Degree Date


Document Type

Dissertation - Public Access

Degree Name

Psy.D. Doctor of Clinical Psychology

Academic Discipline

Clinical Psychology - Florida School of Professional Psychology

First Advisor

Elizabeth Lane Ph.D

Second Advisor

Eric Rosen Ph.D.


Abstract The following study examines aging veterans that experience a TBI while in service and

compares to older veteran without a history of TBI. The objective is to look at cognitive profile later in life for military veterans with moderate to severe TBI different and compared to older veterans with no history of TBI. Is there a difference in tau accumulations on neuroimaging in military veterans with moderate to severe TBI compared to older veterans without a history of TBI? What is the relationship between the cognitive profile and tau imaging correlates for military veterans with moderate to severe TBI later in life? There were 39 participants in the TBI group and 65 participants in the non-TBI group that participated in neuropsychological testing. Out of the above participants 8 in the TBI group and 19 in the non-TBI group participated inPET 18F-AV1451 imaging to compare Braak regions. The Mann-Whitney U test was used for analysis of neuropsychological tests (Clock score, BNT, TMT-A, & TMT-B). T-test was used for analysis of neuropsychological test category fluency animals and one-way ANOVA was used for the analysis of Auditory Verbal Learning test. Additionally, Mann-Whitney U test was used for the analysis of PET imaging: BRAAK regions 1-2, 3-4, and 5-6. The results suggest no statistically significant differences between TBI and non-TBI groups in neuropsychological tests and Braak regions (all p’s > .05). However, there was a trend noticed with TBI group having higher levels of tau in all Braak regions. Ultimately, this study showed that the TBI group and non-TBI did not differ in neuropsychological performance and tau accumulation in BRAAK regions.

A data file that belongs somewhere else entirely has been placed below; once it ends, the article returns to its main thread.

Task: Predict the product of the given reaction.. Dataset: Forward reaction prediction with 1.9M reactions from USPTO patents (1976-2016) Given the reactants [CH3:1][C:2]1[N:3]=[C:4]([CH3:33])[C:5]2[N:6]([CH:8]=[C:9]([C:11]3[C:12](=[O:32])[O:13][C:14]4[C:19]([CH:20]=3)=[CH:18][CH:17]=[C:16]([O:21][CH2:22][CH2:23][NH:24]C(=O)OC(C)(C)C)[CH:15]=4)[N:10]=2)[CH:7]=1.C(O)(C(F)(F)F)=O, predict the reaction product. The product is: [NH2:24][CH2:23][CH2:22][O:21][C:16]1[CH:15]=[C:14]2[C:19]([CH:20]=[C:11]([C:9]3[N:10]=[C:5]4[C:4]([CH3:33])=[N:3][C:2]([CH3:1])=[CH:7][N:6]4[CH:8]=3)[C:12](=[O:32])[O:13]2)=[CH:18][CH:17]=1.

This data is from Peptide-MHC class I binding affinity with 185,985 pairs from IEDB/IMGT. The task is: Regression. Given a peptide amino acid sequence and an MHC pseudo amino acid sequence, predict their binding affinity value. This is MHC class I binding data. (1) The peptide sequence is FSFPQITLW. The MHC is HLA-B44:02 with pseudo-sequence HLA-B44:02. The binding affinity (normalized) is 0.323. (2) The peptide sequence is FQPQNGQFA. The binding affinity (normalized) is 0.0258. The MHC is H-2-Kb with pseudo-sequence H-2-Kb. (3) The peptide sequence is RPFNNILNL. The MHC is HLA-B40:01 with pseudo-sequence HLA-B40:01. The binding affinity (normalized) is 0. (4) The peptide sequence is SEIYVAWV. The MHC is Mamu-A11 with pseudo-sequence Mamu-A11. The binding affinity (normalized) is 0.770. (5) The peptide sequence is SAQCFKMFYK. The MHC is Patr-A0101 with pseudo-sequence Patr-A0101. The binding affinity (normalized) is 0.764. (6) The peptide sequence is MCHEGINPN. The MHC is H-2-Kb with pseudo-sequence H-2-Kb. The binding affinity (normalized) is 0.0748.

Data collection and sharing for this project was funded by the Alzheimer's Disease Neuroimaging Initiative (ADNI) (National Institutes of Health Grant U01 AG024904) and DOD ADNI (Department of Defense award number W81XWH-12-2-0012). ADNI is funded by the National Institute on Aging, the National Institute of Biomedical Imaging and Bioengineering,and through generous contributions from the following: AbbVie, Alzheimer’s Association; Alzheimer’s Drug Discovery Foundation; Araclon Biotech; BioClinica, Inc.; Biogen; Bristol- Myers Squibb Company; CereSpir, Inc.; Cogstate; Eisai Inc.; Elan Pharmaceuticals, Inc.; Eli Lilly and Company; EuroImmun; F. Hoffmann-La Roche Ltd and its affiliated company Genentech, Inc.; Fujirebio; GE Healthcare; IXICO Ltd.; Janssen Alzheimer Immunotherapy Research & Development, LLC.; Johnson & Johnson Pharmaceutical Research & Development LLC.; Lumosity; Lundbeck; Merck & Co., Inc.; Meso Scale Diagnostics, LLC.; NeuroRx Research; Neurotrack Technologies; Novartis Pharmaceuticals Corporation; Pfizer Inc.; Piramal Imaging; Servier; Takeda Pharmaceutical Company; and Transition Therapeutics. The Canadian Institutes of Health Research is providing funds to support ADNI clinical sites in Canada. Private sector contributions are facilitated by the Foundation for the National Institutes of Health ( The grantee organization is the Northern California Institute for Research and Education, and the study is coordinated by the Alzheimer’s Therapeutic Research Institute at theUniversity of Southern California. ADNI data are disseminated by the Laboratory for Neuro Imaging at the University of Southern California.